Customer Lists and Pricing Information Aren’t Necessarily Confidential

When an employee has signed an enforceable non-competition and non-solicitation agreement, he will be prohibited from soliciting the employer’s customers for a certain length of time after the employment relationship ends. In the absence of an express non-competition clause, a former employee is generally free to compete with his former employer, even if that means contacting the former employer’s customers and offering lower prices. Without the benefit of contractual noncompetes and the remedies they provide, employers who pursue their former employees in court often argue that the employees violated their post-employment fiduciary obligations by making inappropriate use of the employer’s customer list and/or pricing data. In a recent opinion authored by Judge Liam O’Grady of the Eastern District of Virginia, the court held that customer lists aren’t automatically entitled to trade-secret or other “confidentiality” status, and that whether former employees can use the data depends on the steps taken by the employer to keep it confidential.

In Contract Associates, Inc. v. Atalay, Contract Associates, Inc. (“CAI”) sued its former employees, Senem Atalay and Michael Spade, claiming that they breached their fiduciary duties and misappropriated trade secrets when they left to form their own competing company. Neither employee had a written employment agreement. Within hours of tendering their resignations, they called three of CAI’s major clients to announce their resignations and the formation of their new, competing company. Shortly thereafter, virtually all of CAI’s major clients terminated their at-will agreements with CAI and moved their business to the defendants’ new company, costing CAI “nearly its entire revenue stream.” CAI sued for breach of fiduciary duty, misappropriation of trade secrets, tortious interference with existing and prospective contracts, and statutory business conspiracy.

A claim for breach of fiduciary duty can be based on a showing that the defendant misappropriated trade secrets, misused other confidential information, or solicited existing clients or other employees prior to termination of employment. These fiduciary duties survive the termination of employment. In this case, CAI claimed that Atalay and Spade “used CAI’s client list and contacts and fee rates to solicit CAI’s entire roster of clients,” which it claimed was an improper “use of confidential list.jpginformation” sufficient to show a breach of the fiduciary duty of loyalty. The court disagreed and entered summary judgment in the defendants’ favor.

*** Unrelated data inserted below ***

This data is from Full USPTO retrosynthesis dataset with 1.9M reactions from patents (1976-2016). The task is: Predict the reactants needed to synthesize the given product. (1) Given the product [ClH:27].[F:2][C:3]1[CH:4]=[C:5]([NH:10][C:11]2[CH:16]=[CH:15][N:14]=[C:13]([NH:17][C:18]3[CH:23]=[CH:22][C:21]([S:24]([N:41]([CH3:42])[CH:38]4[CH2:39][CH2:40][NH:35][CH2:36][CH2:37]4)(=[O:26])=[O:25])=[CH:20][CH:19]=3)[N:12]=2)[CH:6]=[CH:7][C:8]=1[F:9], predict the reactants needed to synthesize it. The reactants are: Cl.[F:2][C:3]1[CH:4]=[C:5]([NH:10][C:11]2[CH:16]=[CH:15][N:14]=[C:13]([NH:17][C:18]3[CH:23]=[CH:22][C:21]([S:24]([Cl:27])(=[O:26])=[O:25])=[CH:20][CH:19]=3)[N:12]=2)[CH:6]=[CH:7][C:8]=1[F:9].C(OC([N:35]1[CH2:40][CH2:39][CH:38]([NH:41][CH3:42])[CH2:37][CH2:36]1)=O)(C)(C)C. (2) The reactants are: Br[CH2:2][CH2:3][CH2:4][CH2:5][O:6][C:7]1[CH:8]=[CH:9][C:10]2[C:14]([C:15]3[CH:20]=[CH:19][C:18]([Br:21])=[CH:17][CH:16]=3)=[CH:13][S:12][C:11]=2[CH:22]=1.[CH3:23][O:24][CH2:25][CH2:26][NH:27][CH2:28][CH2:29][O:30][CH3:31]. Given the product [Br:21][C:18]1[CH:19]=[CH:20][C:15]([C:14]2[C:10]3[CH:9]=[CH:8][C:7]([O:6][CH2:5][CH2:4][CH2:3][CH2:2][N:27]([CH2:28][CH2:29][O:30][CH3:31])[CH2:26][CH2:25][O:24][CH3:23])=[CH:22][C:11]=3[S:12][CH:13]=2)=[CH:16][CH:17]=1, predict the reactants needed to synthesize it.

Why? Primarily because there was no evidence to suggest that CAI formulated any policies or took any actions to keep its customer list or pricing information confidential. CAI’s president, Badie Farag, testified that he assumed that “honest, decent people with a high level of integrity” would not share such information, but the court found such assumptions insufficient, noting that CAI failed to explicitly instruct the defendants to keep CAI’s information confidential.

The lesson for small business owners? If you don’t want your competitors using your customer lists, pricing data, or other commercial information, take affirmative steps to preserve its confidentiality. Restrict access to the information. Share it with your employees on a need-to-know basis only, and when you do share it, make sure the employees are given express instructions to keep the information secret. And of course, make them sign employment agreements that include confidentiality provisions as well as non-competition and non-solicitation restrictions.

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